Anticipating Geo-Drilling Hazards by Sharing Geo-Drilling Events Information Nationwide
- Guido Hoetz (EBN B.V.) | Ivo Nijhuis (WellSpec)
- Document ID
- Society of Petroleum Engineers
- SPE Annual Technical Conference and Exhibition, 30 September - 2 October, Calgary, Alberta, Canada
- Publication Date
- Document Type
- Conference Paper
- 2019. Society of Petroleum Engineers
- The Netherlands, Drilling Hazards, Geo Drilling Events, best practises, database
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- 172 since 2007
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|SPE Member Price:||USD 5.00|
|SPE Non-Member Price:||USD 28.00|
Drilling hazards can lead to significant cost overruns during the drilling phase and might cause unsafe situations or potentially harm the environment. Often the local geology, when poorly understood, is the trigger of a drilling incident. By sharing past drilling experience and in particular observations on Geo-Drilling Hazards, via a suitable platform, well planning and risk assessment can be carried out more effectively. After analysing historic drilling reports, observations on drilling incidents have been compiled using a structured approach. Classification schemes allow systematic capture of key information in a format suitable for a database. In this process the observations (facts) during the drilling operation are analysed and classified into a limited number of event types. By interpreting the data in the geological context, the underlying geohazard type has been determined by selecting from a defined (and limited) number of geological causes. The resulting information can be accessed via an online user interface with GIS functionality and advanced analysis options.
The Geo-Drilling Events (GDE) database currently covers some 1000 boreholes from the Netherlands. Around 1400 geo-drilling events have been analysed systematically allowing to identify drilling hazard hotspots in a statistically meaningful sense. Examples of geo-drilling events include stuck tool, gains, losses, H2S. The underlying geological phenomena i.e. the "geo-drilling hazards" include geological conditions such as: fault, swelling clay, or anomalous pressures. By correlating these with other information, in particular seismic data, the risk of geo-drilling hazards in a planned well can be assessed. For example; it appears that 65% of the (strong) overpressures observed in de Zechstein formation are linked to the Platten dolomite member. This unit can often be identified on seismic and this hazard is therefore, to some degree, predictable.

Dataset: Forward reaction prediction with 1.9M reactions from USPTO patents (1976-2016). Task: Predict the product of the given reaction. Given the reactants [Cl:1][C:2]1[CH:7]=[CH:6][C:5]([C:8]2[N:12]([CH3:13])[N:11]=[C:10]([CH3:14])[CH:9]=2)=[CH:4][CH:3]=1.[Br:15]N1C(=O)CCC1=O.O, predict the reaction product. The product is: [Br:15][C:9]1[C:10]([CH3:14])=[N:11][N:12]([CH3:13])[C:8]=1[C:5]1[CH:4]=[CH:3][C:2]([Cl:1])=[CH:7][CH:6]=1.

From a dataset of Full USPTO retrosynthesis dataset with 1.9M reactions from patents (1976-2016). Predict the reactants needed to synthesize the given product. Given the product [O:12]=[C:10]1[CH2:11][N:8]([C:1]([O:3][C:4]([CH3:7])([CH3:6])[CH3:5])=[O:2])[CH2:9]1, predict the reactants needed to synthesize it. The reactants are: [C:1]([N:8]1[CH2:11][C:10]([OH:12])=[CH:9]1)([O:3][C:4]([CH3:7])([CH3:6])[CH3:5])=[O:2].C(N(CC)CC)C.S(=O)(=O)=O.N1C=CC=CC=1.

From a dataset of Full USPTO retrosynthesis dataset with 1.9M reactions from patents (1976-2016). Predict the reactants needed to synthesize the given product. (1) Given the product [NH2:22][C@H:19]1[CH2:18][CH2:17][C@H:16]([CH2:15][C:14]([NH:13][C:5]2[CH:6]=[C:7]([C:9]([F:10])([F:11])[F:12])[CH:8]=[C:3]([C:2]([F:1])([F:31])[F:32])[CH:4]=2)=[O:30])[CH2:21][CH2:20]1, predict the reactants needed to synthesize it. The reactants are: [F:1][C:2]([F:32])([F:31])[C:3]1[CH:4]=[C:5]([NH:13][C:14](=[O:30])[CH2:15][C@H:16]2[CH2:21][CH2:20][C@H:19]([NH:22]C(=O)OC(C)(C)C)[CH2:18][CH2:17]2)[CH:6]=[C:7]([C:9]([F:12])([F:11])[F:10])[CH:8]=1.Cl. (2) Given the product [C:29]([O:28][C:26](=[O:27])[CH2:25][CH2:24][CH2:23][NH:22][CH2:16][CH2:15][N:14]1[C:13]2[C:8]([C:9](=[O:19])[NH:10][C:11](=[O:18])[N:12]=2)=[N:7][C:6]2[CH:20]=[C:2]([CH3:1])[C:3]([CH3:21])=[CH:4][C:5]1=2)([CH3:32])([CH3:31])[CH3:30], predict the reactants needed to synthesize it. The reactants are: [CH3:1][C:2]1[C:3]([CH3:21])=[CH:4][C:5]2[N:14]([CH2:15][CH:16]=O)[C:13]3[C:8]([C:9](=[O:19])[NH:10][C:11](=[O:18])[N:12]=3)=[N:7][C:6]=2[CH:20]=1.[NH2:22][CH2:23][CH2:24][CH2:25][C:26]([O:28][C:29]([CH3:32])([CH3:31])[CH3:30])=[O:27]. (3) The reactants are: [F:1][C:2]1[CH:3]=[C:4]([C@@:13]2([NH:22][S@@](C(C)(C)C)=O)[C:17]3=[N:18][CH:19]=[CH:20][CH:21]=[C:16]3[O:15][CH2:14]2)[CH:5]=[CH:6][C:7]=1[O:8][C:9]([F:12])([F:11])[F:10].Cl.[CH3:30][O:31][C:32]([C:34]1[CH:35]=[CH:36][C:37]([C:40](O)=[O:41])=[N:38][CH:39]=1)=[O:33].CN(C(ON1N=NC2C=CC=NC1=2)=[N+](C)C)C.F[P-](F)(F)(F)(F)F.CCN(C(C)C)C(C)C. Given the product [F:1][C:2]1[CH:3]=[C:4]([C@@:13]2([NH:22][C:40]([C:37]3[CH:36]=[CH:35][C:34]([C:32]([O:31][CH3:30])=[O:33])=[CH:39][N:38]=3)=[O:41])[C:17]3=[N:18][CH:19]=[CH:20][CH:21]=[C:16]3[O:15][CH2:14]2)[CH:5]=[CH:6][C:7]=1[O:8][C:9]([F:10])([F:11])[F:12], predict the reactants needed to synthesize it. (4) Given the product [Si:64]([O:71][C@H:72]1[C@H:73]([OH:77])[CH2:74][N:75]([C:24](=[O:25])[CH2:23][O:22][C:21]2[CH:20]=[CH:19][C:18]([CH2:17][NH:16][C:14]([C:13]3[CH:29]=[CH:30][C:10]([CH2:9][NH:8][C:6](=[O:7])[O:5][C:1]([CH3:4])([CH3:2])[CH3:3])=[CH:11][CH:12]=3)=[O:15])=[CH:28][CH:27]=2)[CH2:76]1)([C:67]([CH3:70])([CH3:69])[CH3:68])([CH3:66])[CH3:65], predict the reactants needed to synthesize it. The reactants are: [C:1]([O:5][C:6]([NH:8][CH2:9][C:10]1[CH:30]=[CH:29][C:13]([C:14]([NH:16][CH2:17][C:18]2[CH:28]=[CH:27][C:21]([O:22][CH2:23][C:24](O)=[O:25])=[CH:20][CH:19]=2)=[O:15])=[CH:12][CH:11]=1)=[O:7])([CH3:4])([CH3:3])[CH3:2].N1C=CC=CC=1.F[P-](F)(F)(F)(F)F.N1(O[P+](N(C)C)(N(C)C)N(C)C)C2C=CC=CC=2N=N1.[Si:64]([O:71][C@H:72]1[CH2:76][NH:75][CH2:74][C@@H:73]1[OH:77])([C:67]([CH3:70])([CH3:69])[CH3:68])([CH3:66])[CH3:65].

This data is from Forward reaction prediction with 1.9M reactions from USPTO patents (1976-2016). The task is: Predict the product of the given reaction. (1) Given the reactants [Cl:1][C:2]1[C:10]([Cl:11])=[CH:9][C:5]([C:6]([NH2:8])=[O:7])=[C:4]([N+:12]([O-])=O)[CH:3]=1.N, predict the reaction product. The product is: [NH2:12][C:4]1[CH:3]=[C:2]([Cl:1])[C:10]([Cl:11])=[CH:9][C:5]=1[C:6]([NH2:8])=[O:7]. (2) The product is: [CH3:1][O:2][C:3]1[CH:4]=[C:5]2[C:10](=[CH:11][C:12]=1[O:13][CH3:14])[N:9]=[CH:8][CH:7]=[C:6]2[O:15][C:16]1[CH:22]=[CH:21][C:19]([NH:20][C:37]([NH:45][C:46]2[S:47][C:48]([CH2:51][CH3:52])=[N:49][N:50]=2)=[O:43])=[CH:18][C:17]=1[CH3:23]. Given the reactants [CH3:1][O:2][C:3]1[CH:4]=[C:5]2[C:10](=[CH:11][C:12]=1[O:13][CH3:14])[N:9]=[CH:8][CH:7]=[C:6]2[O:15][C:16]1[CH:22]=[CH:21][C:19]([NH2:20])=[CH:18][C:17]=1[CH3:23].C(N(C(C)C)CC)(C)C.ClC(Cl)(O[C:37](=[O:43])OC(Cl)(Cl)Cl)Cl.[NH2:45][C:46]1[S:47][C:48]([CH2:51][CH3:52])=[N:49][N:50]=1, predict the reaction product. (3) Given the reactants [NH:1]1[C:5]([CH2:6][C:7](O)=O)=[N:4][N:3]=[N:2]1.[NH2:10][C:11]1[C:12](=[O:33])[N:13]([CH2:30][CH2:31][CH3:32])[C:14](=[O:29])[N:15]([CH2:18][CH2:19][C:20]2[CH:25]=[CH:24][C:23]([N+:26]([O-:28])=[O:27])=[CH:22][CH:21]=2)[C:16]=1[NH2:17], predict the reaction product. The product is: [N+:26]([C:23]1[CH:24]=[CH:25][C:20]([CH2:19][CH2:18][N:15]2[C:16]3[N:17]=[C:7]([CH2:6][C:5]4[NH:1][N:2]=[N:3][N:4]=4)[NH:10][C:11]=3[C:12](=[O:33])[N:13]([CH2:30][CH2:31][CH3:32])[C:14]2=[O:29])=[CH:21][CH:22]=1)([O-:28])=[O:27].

Planned well trajectories can now be screened efficiently for geo-drilling hazards. The GDE Tool based on advanced classification criteria allows to share relevant well information across all operators active in the Netherlands. This includes newcomers, like geothermal operators who carry out a lot of drilling nowadays. The GDE Tool allows everyone to learn from the experience on drilling hazards gathered over the years by oil companies.
|File Size||1 MB||Number of Pages||11|
Kuiper, M.E., 2017. Analysis and inventory of Geo-Drilling Events in the Dutch subsurface; a TIBCO Spotfire interface application. Internship report, EBN and Utrecht University (online at www.ebn.nl).
Schilder, P.M., 2019. Predicting Overpressures in Zechstein Stringers Based on Their Seismic Expression, MSc Thesis Vrije Universiteit Amsterdam (online at www.ebn.nl).
WWW.NLOG.NL. Government furnished portal providing information about oil, gas and geothermal energy exploration and production in the Netherlands.